Reduced kidney function, high blood pressure and cardiovascular disease have each become more common in a large cohort of Italians living with HIV followed since 2004, with a majority of people now having high cholesterol and high blood pressure, researchers from the Italian ICONA cohort report in HIV Medicine. By 2014, half of all people followed since 2004 were at high risk of a major cardiovascular event such as a stroke or heart attack.
The researchers say that the dramatic increase in the prevalence of non-communicable diseases usually attributed to ageing requires special attention.
More than half of all deaths in people taking antiretroviral therapy (ART) are due to non-communicable diseases such as non-AIDS-defining cancers, cardiovascular disease, or end-stage liver or kidney disease. Many of these conditions are a consequence of growing older but can also be exacerbated by HIV infection, so they may occur at a younger age, or at greater frequency, in people living with HIV.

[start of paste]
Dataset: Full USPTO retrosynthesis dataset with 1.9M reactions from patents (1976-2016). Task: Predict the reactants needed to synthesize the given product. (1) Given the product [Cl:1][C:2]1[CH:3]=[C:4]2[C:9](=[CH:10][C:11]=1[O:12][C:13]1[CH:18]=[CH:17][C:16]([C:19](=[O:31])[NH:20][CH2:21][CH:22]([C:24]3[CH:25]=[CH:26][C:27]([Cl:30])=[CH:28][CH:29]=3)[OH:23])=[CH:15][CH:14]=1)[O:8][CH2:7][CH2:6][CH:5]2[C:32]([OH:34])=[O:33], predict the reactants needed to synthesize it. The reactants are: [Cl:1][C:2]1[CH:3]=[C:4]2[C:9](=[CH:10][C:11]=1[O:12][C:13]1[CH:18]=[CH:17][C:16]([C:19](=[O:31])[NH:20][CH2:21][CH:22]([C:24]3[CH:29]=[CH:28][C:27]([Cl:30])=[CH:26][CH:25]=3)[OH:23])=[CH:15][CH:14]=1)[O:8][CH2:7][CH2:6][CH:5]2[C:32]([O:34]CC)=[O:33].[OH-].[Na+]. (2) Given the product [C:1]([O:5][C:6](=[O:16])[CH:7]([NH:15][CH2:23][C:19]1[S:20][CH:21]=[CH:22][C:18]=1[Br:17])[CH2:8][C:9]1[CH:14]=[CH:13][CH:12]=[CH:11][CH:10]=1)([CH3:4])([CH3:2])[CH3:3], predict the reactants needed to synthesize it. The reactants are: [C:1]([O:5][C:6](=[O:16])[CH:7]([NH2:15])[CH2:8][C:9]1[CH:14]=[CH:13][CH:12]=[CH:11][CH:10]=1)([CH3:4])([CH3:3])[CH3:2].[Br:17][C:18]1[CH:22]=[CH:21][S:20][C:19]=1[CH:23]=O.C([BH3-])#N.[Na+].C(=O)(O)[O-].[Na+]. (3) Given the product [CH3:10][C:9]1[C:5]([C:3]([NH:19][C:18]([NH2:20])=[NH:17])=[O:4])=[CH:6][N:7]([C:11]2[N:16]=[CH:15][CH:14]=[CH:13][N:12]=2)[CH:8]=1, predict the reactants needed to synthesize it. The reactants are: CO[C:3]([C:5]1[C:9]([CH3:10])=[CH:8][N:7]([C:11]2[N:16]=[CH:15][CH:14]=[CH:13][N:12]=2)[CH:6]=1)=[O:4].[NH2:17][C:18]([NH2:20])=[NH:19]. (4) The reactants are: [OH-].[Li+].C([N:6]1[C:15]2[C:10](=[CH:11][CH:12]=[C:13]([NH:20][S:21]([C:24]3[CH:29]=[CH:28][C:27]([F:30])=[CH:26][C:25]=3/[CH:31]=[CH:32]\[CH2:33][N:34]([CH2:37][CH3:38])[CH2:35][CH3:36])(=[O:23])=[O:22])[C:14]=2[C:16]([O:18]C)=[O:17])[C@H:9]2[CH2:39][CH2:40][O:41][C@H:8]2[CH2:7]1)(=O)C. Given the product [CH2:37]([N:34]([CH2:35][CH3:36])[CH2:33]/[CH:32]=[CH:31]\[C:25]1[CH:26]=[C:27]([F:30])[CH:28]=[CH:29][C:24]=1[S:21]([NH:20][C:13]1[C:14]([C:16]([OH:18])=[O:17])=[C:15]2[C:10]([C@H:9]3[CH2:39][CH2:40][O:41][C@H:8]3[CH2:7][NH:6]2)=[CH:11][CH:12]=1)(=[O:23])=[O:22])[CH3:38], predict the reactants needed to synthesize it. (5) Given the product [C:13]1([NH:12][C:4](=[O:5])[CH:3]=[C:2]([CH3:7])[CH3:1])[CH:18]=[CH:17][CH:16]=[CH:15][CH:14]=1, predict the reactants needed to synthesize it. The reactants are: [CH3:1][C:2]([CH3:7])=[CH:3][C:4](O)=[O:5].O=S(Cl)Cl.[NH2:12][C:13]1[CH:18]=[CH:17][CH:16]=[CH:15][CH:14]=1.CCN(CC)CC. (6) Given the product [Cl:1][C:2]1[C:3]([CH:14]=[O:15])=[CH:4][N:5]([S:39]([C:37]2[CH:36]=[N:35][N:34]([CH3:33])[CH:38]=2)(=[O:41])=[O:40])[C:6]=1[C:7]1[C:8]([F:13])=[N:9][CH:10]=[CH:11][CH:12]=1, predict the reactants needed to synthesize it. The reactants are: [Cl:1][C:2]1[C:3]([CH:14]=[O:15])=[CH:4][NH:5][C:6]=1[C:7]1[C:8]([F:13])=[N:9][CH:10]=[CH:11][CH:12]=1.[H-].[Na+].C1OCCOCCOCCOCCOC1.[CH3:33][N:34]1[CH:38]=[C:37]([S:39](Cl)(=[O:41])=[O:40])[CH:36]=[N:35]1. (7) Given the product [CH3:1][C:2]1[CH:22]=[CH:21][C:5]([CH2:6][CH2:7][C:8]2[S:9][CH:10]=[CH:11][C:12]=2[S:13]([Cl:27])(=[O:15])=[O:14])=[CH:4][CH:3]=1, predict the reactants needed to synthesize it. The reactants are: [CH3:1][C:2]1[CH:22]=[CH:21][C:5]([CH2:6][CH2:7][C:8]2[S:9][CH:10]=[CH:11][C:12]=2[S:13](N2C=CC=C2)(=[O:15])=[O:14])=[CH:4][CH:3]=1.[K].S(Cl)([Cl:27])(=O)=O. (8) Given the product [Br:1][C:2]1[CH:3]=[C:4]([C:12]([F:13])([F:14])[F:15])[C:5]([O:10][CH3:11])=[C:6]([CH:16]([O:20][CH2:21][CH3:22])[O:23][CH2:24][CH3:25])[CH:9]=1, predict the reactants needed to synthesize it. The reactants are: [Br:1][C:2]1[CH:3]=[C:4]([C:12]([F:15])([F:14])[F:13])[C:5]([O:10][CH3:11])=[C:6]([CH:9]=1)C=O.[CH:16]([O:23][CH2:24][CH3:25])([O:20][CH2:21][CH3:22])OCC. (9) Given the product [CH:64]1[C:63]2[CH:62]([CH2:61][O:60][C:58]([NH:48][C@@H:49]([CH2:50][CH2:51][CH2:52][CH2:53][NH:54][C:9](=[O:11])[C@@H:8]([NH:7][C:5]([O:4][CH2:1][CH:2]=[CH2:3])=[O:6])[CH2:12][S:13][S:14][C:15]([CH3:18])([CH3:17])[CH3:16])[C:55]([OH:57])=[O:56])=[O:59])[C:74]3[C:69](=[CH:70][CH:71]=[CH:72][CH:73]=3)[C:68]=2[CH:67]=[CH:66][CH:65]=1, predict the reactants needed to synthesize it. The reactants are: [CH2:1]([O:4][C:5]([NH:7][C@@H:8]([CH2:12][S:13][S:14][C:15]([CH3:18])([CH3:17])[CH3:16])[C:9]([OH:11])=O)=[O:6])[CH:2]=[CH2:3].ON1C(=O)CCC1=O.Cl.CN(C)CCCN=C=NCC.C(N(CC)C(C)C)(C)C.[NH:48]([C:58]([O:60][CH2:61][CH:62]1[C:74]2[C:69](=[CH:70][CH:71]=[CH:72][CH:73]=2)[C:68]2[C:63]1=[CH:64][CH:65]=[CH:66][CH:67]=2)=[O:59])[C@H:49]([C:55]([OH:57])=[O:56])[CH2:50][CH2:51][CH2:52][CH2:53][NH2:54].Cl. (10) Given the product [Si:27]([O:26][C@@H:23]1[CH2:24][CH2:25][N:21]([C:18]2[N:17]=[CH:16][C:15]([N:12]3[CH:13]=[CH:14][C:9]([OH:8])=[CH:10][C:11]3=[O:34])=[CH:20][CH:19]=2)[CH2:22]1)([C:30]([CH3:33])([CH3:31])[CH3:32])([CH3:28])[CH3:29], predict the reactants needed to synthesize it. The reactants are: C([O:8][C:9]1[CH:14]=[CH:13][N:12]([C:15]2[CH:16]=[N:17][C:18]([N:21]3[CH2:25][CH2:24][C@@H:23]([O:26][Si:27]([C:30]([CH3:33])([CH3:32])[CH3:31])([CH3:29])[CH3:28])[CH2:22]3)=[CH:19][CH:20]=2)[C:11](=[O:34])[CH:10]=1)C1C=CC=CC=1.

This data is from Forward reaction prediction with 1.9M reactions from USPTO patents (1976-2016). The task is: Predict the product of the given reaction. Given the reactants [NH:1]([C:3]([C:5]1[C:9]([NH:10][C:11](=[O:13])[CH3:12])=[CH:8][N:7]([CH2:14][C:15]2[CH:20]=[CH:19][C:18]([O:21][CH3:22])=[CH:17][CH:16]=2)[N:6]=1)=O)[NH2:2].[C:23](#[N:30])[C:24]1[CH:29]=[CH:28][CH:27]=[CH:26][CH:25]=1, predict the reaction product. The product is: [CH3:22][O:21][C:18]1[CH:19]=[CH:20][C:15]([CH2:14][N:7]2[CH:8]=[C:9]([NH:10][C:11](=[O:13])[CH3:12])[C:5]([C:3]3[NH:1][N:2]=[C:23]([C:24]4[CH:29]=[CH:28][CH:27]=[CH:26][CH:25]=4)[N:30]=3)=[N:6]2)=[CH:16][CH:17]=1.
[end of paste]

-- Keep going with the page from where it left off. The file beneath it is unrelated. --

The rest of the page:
These co-morbidities also complicate the prescribing of antiretroviral drugs and any medications needed to treat other health conditions, due to drug-drug interactions. People with more co-morbid conditions are more likely to be at risk of unexpected drug-drug interactions if their doctors are unaware of all potential drug interactions.
To examine whether co-morbid conditions are becoming more common in people living with HIV as they age, Italian investigators looked at the prevalence of these conditions in two cross-sectional analyses, in 2004 and 2014, in a closed cohort. They also looked at the prevalence of these conditions according to HIV treatment history in an open cohort, to see whether a lack of treatment – or more prolonged treatment – had any impact on the prevalence of co-morbidities.